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The Purpose of 1-on-1 Meetings Explained (+8 Tips for Managers)

Read on to learn about everything that you will need to know about hosting effective one-on-one meetings as a manager or leader.

One-on-one meetings are extremely valuable for a whole host of reasons. They help you build trust with your peers, provide a safe space for private conversations, help to unblock your teammates, foster an environment where you can exchange positive or constructive feedback, proactively address issues, follow up on KPI’s, and coach your teammates towards a successful career. 

Whether you’re struggling to structure your one-on-one meetings, or aren’t sure if adding an extra meeting to your schedule is worthwhile, this blog covers everything you will need to know about hosting effective 1:1 meetings as a manager or leader. 

What is the point of scheduling 1-on-1s? 

A one-on-one meeting is a dedicated space in your calendar that you can leverage to connect with every person that reports to you. Carving out time in your calendar to schedule these meetings is imperative because it enables you to form unmatched human-to-human relationships with your direct reports while simultaneously empowering them to do their best work.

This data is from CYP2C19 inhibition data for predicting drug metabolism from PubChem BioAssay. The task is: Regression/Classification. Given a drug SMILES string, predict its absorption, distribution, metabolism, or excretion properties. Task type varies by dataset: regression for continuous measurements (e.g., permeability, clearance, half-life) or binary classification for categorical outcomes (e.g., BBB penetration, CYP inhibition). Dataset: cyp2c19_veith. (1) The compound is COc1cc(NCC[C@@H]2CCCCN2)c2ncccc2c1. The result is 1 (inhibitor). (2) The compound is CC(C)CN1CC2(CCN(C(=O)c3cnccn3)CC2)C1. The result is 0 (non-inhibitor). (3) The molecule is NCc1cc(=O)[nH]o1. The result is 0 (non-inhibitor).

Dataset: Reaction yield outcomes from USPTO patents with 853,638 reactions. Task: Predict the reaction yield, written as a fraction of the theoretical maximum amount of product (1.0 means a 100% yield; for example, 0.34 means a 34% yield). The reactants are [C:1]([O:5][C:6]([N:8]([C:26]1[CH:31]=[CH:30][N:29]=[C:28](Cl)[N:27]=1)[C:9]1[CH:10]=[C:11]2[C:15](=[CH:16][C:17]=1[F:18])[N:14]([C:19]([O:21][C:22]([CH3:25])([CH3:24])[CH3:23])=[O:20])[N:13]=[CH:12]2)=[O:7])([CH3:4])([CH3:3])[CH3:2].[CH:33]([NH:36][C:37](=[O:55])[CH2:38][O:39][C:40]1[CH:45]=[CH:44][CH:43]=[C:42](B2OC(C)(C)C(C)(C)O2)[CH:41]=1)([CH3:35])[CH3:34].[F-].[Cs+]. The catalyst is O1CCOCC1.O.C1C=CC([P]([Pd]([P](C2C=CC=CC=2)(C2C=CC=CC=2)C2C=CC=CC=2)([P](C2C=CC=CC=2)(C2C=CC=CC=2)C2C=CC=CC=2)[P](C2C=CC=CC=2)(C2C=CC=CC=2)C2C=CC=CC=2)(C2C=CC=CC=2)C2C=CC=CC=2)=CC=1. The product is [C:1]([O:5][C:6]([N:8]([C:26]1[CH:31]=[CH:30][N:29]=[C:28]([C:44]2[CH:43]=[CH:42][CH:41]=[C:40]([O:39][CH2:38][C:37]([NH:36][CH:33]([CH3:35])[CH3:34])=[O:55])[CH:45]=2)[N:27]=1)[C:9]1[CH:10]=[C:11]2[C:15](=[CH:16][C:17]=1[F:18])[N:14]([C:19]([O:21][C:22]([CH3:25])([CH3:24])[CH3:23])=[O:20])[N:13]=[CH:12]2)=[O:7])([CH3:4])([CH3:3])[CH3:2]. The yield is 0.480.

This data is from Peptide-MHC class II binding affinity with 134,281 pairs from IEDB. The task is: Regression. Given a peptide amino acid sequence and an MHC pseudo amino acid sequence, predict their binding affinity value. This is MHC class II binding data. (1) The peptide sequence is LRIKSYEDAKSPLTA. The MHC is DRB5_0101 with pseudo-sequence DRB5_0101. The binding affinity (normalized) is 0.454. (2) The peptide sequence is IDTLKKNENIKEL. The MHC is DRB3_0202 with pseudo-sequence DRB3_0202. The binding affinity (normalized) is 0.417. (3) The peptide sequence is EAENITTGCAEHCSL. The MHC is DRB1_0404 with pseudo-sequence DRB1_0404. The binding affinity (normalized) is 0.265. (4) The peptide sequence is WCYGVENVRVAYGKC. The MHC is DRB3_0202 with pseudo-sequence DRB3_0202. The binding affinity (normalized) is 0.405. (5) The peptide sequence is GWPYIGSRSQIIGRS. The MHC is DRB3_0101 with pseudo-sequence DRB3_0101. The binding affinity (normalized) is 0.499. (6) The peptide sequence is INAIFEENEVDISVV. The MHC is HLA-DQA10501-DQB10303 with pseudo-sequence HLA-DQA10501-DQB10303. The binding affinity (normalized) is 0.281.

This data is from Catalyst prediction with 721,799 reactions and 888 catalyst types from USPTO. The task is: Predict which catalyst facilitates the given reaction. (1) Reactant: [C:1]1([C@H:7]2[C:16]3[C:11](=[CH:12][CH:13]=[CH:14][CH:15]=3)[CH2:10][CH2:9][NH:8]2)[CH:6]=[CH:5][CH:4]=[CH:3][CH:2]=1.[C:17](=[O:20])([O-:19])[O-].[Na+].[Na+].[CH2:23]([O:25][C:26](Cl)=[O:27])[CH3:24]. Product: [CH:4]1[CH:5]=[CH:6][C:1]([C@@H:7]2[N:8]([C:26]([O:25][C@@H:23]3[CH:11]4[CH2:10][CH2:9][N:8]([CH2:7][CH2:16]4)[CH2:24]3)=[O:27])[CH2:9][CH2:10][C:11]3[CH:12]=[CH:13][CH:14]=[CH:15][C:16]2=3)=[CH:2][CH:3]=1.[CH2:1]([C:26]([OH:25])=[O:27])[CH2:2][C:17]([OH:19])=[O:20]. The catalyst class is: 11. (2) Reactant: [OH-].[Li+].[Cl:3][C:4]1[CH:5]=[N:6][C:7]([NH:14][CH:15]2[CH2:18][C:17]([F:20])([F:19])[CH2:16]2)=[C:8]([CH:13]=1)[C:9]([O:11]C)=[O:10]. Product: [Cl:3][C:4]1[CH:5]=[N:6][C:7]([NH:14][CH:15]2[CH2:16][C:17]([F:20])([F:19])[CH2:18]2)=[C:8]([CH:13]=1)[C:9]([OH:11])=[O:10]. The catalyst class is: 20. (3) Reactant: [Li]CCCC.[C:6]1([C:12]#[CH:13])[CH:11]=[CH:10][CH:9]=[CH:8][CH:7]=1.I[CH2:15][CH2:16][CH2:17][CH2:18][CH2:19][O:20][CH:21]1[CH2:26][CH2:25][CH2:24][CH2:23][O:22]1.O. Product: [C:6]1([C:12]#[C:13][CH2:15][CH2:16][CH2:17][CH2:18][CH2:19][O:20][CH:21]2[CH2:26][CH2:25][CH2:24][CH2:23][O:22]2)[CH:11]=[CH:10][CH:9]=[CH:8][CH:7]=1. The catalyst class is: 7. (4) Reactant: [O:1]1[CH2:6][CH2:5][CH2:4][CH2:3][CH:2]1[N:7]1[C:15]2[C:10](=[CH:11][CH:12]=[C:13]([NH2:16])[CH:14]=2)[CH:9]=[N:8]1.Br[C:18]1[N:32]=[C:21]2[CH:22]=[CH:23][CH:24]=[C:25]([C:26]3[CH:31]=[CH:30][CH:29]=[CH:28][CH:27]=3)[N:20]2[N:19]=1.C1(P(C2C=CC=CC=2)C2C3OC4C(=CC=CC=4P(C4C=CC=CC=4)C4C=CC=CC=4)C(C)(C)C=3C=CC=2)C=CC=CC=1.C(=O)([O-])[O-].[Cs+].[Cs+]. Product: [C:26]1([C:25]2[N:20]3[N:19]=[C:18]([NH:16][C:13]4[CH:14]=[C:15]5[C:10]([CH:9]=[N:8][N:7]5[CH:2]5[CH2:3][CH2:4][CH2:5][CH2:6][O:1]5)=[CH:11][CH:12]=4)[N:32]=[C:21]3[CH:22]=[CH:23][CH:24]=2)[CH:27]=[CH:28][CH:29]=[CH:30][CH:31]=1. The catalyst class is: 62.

The purpose of hosting a one-on-one meeting is to make sure you’re aligned with your direct reports while staying in the loop about priorities, upcoming projects, or even potential roadblocks that may be getting in the way of your team doing their best work. These conversations also give you an opportunity to give and receive in-depth feedback that wouldn’t be appropriate to share in a group setting. One-on-ones should be used to provide feedback, hone in on coaching, and speak to the strengths and weaknesses of those on your team. 

Run effective and purposeful 1-on-1 meetings

A well-run 1-on-1 meeting can foster communication and collaboration between a direct report and manager. Try using a tool like Fellow to level up your 1-on-1s.

One on One Meeting Tool

What do you talk about in a one-on-one meeting?